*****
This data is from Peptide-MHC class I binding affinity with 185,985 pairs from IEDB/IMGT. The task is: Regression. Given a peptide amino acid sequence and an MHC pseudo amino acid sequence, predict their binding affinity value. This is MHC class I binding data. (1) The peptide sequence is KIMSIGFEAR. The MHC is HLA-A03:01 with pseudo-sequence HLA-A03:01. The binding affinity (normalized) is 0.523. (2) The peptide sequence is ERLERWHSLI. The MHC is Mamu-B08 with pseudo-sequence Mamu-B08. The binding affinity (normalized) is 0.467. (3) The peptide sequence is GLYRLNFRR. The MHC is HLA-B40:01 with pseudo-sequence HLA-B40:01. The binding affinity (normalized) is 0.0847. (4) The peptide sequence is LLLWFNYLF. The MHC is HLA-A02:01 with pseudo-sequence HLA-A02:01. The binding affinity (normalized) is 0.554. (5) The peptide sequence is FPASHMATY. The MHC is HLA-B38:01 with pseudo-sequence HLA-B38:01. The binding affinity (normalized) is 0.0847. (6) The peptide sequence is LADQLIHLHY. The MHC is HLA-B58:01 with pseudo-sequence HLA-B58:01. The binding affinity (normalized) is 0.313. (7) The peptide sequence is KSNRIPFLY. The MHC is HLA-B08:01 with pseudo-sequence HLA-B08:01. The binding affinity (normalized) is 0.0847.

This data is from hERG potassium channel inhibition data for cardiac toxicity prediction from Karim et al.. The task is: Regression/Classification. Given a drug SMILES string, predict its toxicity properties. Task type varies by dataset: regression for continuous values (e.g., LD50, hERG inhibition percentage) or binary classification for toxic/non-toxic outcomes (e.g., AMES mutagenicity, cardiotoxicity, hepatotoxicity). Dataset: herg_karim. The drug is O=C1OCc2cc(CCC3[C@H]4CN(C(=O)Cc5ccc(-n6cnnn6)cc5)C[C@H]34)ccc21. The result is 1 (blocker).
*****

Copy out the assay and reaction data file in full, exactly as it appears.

This data is from Peptide-MHC class I binding affinity with 185,985 pairs from IEDB/IMGT. The task is: Regression. Given a peptide amino acid sequence and an MHC pseudo amino acid sequence, predict their binding affinity value. This is MHC class I binding data. (1) The peptide sequence is KIMSIGFEAR. The MHC is HLA-A03:01 with pseudo-sequence HLA-A03:01. The binding affinity (normalized) is 0.523. (2) The peptide sequence is ERLERWHSLI. The MHC is Mamu-B08 with pseudo-sequence Mamu-B08. The binding affinity (normalized) is 0.467. (3) The peptide sequence is GLYRLNFRR. The MHC is HLA-B40:01 with pseudo-sequence HLA-B40:01. The binding affinity (normalized) is 0.0847. (4) The peptide sequence is LLLWFNYLF. The MHC is HLA-A02:01 with pseudo-sequence HLA-A02:01. The binding affinity (normalized) is 0.554. (5) The peptide sequence is FPASHMATY. The MHC is HLA-B38:01 with pseudo-sequence HLA-B38:01. The binding affinity (normalized) is 0.0847. (6) The peptide sequence is LADQLIHLHY. The MHC is HLA-B58:01 with pseudo-sequence HLA-B58:01. The binding affinity (normalized) is 0.313. (7) The peptide sequence is KSNRIPFLY. The MHC is HLA-B08:01 with pseudo-sequence HLA-B08:01. The binding affinity (normalized) is 0.0847.

This data is from hERG potassium channel inhibition data for cardiac toxicity prediction from Karim et al.. The task is: Regression/Classification. Given a drug SMILES string, predict its toxicity properties. Task type varies by dataset: regression for continuous values (e.g., LD50, hERG inhibition percentage) or binary classification for toxic/non-toxic outcomes (e.g., AMES mutagenicity, cardiotoxicity, hepatotoxicity). Dataset: herg_karim. The drug is O=C1OCc2cc(CCC3[C@H]4CN(C(=O)Cc5ccc(-n6cnnn6)cc5)C[C@H]34)ccc21. The result is 1 (blocker).